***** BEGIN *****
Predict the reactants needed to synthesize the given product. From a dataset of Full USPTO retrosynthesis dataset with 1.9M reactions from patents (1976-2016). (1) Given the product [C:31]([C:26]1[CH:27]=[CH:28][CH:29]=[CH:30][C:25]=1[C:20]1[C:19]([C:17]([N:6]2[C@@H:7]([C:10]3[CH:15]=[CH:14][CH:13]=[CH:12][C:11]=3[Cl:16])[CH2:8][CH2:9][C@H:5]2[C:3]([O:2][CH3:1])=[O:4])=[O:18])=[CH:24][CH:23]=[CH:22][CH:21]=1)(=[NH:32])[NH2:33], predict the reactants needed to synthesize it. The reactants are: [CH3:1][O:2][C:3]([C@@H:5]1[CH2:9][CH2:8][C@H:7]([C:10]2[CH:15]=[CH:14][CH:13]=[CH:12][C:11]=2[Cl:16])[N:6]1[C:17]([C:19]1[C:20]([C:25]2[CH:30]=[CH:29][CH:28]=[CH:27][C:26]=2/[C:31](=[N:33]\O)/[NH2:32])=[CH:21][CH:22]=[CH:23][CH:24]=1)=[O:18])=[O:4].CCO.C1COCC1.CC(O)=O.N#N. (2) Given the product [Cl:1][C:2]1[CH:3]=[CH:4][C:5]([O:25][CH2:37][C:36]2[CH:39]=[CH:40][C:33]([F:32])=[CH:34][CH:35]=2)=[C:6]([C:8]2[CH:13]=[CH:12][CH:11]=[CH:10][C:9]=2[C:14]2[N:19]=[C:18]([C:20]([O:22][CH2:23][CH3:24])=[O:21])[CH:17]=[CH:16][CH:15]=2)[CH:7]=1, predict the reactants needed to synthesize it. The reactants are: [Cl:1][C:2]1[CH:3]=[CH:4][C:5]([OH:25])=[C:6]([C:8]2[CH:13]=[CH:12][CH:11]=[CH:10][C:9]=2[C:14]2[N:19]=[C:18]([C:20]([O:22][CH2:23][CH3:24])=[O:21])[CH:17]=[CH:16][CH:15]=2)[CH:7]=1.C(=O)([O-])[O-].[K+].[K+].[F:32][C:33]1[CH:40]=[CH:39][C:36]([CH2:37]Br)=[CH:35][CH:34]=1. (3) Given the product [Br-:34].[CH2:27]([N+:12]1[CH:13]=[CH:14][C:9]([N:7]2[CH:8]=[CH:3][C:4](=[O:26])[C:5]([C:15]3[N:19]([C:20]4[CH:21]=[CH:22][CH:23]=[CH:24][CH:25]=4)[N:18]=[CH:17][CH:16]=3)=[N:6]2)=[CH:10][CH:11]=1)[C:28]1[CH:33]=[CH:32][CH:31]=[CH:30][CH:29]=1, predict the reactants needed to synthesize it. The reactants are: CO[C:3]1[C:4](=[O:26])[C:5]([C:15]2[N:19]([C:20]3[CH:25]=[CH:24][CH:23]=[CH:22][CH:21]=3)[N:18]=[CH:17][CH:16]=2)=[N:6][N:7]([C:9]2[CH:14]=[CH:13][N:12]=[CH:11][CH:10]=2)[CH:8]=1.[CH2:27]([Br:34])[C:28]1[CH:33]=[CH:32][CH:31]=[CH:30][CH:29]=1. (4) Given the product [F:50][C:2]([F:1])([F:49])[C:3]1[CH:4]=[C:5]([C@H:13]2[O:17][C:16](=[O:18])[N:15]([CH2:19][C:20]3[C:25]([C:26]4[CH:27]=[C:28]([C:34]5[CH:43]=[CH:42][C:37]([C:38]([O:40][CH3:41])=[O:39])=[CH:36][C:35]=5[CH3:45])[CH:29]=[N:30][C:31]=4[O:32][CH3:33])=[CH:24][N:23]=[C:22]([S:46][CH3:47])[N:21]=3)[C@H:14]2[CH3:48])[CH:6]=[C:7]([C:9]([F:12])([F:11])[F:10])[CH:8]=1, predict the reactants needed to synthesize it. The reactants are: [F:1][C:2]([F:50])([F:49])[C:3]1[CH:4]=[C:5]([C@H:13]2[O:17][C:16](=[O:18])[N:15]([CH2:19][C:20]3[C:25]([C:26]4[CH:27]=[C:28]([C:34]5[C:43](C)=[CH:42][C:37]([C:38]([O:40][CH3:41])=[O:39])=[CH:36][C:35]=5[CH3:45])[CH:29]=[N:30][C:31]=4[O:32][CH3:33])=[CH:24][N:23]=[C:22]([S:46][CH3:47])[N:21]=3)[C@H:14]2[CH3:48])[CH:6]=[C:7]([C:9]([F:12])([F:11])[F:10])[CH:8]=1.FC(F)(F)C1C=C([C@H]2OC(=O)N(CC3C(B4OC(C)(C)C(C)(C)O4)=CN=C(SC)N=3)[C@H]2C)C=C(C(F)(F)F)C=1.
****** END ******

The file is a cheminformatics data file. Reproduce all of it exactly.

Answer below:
Predict the reactants needed to synthesize the given product. From a dataset of Full USPTO retrosynthesis dataset with 1.9M reactions from patents (1976-2016). (1) Given the product [C:31]([C:26]1[CH:27]=[CH:28][CH:29]=[CH:30][C:25]=1[C:20]1[C:19]([C:17]([N:6]2[C@@H:7]([C:10]3[CH:15]=[CH:14][CH:13]=[CH:12][C:11]=3[Cl:16])[CH2:8][CH2:9][C@H:5]2[C:3]([O:2][CH3:1])=[O:4])=[O:18])=[CH:24][CH:23]=[CH:22][CH:21]=1)(=[NH:32])[NH2:33], predict the reactants needed to synthesize it. The reactants are: [CH3:1][O:2][C:3]([C@@H:5]1[CH2:9][CH2:8][C@H:7]([C:10]2[CH:15]=[CH:14][CH:13]=[CH:12][C:11]=2[Cl:16])[N:6]1[C:17]([C:19]1[C:20]([C:25]2[CH:30]=[CH:29][CH:28]=[CH:27][C:26]=2/[C:31](=[N:33]\O)/[NH2:32])=[CH:21][CH:22]=[CH:23][CH:24]=1)=[O:18])=[O:4].CCO.C1COCC1.CC(O)=O.N#N. (2) Given the product [Cl:1][C:2]1[CH:3]=[CH:4][C:5]([O:25][CH2:37][C:36]2[CH:39]=[CH:40][C:33]([F:32])=[CH:34][CH:35]=2)=[C:6]([C:8]2[CH:13]=[CH:12][CH:11]=[CH:10][C:9]=2[C:14]2[N:19]=[C:18]([C:20]([O:22][CH2:23][CH3:24])=[O:21])[CH:17]=[CH:16][CH:15]=2)[CH:7]=1, predict the reactants needed to synthesize it. The reactants are: [Cl:1][C:2]1[CH:3]=[CH:4][C:5]([OH:25])=[C:6]([C:8]2[CH:13]=[CH:12][CH:11]=[CH:10][C:9]=2[C:14]2[N:19]=[C:18]([C:20]([O:22][CH2:23][CH3:24])=[O:21])[CH:17]=[CH:16][CH:15]=2)[CH:7]=1.C(=O)([O-])[O-].[K+].[K+].[F:32][C:33]1[CH:40]=[CH:39][C:36]([CH2:37]Br)=[CH:35][CH:34]=1. (3) Given the product [Br-:34].[CH2:27]([N+:12]1[CH:13]=[CH:14][C:9]([N:7]2[CH:8]=[CH:3][C:4](=[O:26])[C:5]([C:15]3[N:19]([C:20]4[CH:21]=[CH:22][CH:23]=[CH:24][CH:25]=4)[N:18]=[CH:17][CH:16]=3)=[N:6]2)=[CH:10][CH:11]=1)[C:28]1[CH:33]=[CH:32][CH:31]=[CH:30][CH:29]=1, predict the reactants needed to synthesize it. The reactants are: CO[C:3]1[C:4](=[O:26])[C:5]([C:15]2[N:19]([C:20]3[CH:25]=[CH:24][CH:23]=[CH:22][CH:21]=3)[N:18]=[CH:17][CH:16]=2)=[N:6][N:7]([C:9]2[CH:14]=[CH:13][N:12]=[CH:11][CH:10]=2)[CH:8]=1.[CH2:27]([Br:34])[C:28]1[CH:33]=[CH:32][CH:31]=[CH:30][CH:29]=1. (4) Given the product [F:50][C:2]([F:1])([F:49])[C:3]1[CH:4]=[C:5]([C@H:13]2[O:17][C:16](=[O:18])[N:15]([CH2:19][C:20]3[C:25]([C:26]4[CH:27]=[C:28]([C:34]5[CH:43]=[CH:42][C:37]([C:38]([O:40][CH3:41])=[O:39])=[CH:36][C:35]=5[CH3:45])[CH:29]=[N:30][C:31]=4[O:32][CH3:33])=[CH:24][N:23]=[C:22]([S:46][CH3:47])[N:21]=3)[C@H:14]2[CH3:48])[CH:6]=[C:7]([C:9]([F:12])([F:11])[F:10])[CH:8]=1, predict the reactants needed to synthesize it. The reactants are: [F:1][C:2]([F:50])([F:49])[C:3]1[CH:4]=[C:5]([C@H:13]2[O:17][C:16](=[O:18])[N:15]([CH2:19][C:20]3[C:25]([C:26]4[CH:27]=[C:28]([C:34]5[C:43](C)=[CH:42][C:37]([C:38]([O:40][CH3:41])=[O:39])=[CH:36][C:35]=5[CH3:45])[CH:29]=[N:30][C:31]=4[O:32][CH3:33])=[CH:24][N:23]=[C:22]([S:46][CH3:47])[N:21]=3)[C@H:14]2[CH3:48])[CH:6]=[C:7]([C:9]([F:12])([F:11])[F:10])[CH:8]=1.FC(F)(F)C1C=C([C@H]2OC(=O)N(CC3C(B4OC(C)(C)C(C)(C)O4)=CN=C(SC)N=3)[C@H]2C)C=C(C(F)(F)F)C=1.